Thursday, July 5, 2012

Free Association and Psychiatrist "listening".

Patients have a sense that just talking to a counsellor is 'good'. True, a problem shared is usually halved.  By linking up two computers there's greater potential for problem solving.
But lots of patients think that 'complaining', 'belly aching', "diatribing', 'singing the blues' etc is intrinsically beneficial.  The problem with these patients is that they claim to seek 'professional help. They often say they want 'psychotherapy'.  More often than not they have worn out their own resources. No one they know wants to listen to them go on and on about some 'sore' they are holding onto.  The therapist becomes the 'new' terrain.
These patients commonly are seeking agreement. They have made up and closed minds and want others to agree with them, usually that they are 'hard done by', 'persecuted', 'belittled', and someone else is to 'blame'.
In conventional supportive psychotherapy and counselling such a person is helped gently by the counsellor to view their often extensive list of problems therapeutically. In the process of cognitive behaviour therapy the patient is taught some tools for dealing with their emotions and for problem solving.  Bibliotherapy involves being advised to read a book and clearly only 'works' if the person follows through and reads the books.  Those who benefit most from 'bibliotherapy' tend to be the best students and have greater 'learning' skills.   Journalling is a common recommendation these days. It's extremely useful if a patient has a record of what they are concerned about and can discuss specifically 'events' and concerns with some reference to writing around the specific events. Often therapy is limitted by memory and journalling can improve on this obviously.  These days its common to have therapists recommend meditation. I wrote papers on meditation back in the 80's so it's not new but definitely more popular.  I was seen as a maverick in the old days and these days I feel boringly main stream.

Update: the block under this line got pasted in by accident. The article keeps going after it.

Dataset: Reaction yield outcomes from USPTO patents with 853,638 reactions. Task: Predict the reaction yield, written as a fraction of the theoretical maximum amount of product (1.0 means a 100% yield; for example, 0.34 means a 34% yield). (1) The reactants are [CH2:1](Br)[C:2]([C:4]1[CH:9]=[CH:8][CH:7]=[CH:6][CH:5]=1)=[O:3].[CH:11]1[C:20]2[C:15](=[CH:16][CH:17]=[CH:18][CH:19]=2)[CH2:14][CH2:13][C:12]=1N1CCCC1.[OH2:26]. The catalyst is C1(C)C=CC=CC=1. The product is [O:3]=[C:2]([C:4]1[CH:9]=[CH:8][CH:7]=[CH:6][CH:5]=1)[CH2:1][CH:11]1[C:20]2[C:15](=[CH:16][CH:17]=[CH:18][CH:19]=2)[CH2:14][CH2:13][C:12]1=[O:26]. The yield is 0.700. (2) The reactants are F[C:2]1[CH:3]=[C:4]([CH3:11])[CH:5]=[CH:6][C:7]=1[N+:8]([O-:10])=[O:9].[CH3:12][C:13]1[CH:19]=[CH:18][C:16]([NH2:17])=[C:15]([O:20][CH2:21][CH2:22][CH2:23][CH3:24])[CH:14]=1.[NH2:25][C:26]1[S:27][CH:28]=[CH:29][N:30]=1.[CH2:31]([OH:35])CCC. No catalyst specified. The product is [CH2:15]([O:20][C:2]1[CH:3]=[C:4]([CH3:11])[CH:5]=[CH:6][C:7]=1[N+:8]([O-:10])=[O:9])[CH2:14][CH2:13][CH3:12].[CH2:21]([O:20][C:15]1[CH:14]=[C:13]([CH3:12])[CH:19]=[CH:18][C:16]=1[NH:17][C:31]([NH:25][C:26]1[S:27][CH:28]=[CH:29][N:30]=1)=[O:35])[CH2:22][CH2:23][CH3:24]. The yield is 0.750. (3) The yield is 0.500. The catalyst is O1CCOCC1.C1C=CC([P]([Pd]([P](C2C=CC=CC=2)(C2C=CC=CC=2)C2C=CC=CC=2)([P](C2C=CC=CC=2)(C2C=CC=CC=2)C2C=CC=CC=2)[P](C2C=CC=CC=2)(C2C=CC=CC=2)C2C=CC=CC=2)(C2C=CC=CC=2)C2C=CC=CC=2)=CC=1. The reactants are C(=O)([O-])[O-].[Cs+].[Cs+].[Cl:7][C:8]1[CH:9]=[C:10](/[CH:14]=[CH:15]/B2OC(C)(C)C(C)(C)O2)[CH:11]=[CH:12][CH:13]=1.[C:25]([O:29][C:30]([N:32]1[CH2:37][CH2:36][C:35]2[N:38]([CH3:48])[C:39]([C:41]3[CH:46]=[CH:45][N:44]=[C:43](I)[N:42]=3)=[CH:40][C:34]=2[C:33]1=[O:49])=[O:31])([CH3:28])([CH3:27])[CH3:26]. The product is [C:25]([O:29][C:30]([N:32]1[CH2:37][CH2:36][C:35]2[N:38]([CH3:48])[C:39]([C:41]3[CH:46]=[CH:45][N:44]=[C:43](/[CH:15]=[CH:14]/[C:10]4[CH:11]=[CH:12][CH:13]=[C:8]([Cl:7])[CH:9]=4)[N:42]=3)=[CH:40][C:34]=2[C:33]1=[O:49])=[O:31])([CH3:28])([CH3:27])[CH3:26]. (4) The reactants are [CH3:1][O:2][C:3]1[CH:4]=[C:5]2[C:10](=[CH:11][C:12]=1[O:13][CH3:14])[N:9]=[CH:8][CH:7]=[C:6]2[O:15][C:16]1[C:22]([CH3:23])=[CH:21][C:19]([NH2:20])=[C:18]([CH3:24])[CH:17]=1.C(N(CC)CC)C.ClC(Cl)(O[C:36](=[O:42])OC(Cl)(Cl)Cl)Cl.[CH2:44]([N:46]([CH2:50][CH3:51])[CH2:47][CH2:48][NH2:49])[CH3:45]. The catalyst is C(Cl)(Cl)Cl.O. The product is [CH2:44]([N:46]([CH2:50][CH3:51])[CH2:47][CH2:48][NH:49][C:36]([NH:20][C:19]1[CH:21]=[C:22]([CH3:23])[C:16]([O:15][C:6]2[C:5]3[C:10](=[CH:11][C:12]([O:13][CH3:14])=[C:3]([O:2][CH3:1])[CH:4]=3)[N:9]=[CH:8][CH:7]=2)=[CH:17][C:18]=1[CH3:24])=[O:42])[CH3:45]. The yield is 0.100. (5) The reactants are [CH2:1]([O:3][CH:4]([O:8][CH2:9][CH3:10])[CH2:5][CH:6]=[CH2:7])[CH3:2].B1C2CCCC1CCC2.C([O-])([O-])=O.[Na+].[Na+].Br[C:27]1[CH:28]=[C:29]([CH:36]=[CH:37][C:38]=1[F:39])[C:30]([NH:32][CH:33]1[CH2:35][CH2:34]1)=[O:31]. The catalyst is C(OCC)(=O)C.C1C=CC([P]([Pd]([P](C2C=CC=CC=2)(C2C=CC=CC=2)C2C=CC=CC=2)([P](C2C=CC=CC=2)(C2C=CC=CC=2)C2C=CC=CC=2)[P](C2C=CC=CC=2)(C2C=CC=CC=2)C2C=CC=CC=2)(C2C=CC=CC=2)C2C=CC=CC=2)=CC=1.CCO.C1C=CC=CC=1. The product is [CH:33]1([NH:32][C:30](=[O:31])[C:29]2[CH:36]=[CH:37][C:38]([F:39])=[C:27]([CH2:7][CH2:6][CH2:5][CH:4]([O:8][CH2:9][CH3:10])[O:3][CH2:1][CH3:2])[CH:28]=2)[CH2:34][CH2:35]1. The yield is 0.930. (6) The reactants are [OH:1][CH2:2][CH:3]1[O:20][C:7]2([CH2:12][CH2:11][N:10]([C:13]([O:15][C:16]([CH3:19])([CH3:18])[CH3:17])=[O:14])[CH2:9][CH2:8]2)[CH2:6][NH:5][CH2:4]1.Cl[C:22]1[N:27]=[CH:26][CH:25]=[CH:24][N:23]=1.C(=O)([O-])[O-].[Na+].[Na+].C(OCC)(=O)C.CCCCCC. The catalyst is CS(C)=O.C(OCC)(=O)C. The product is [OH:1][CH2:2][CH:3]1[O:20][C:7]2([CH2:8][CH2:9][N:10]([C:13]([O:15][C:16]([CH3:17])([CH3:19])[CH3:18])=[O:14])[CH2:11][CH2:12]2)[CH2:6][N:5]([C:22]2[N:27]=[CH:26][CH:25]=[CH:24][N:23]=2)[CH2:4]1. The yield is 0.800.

None of this is 'free association' though. When I did psychanalytic psychotherapy the principal form of therapy used by the early analysts like Freud and  Jung patients had to be 'taught' to 'free associate.'   It was indeed a technique Freud developped having begun his work with hypnosis.
I encourage people to look at how this relexive process is different in kind and content from what people tend to think is counselling.

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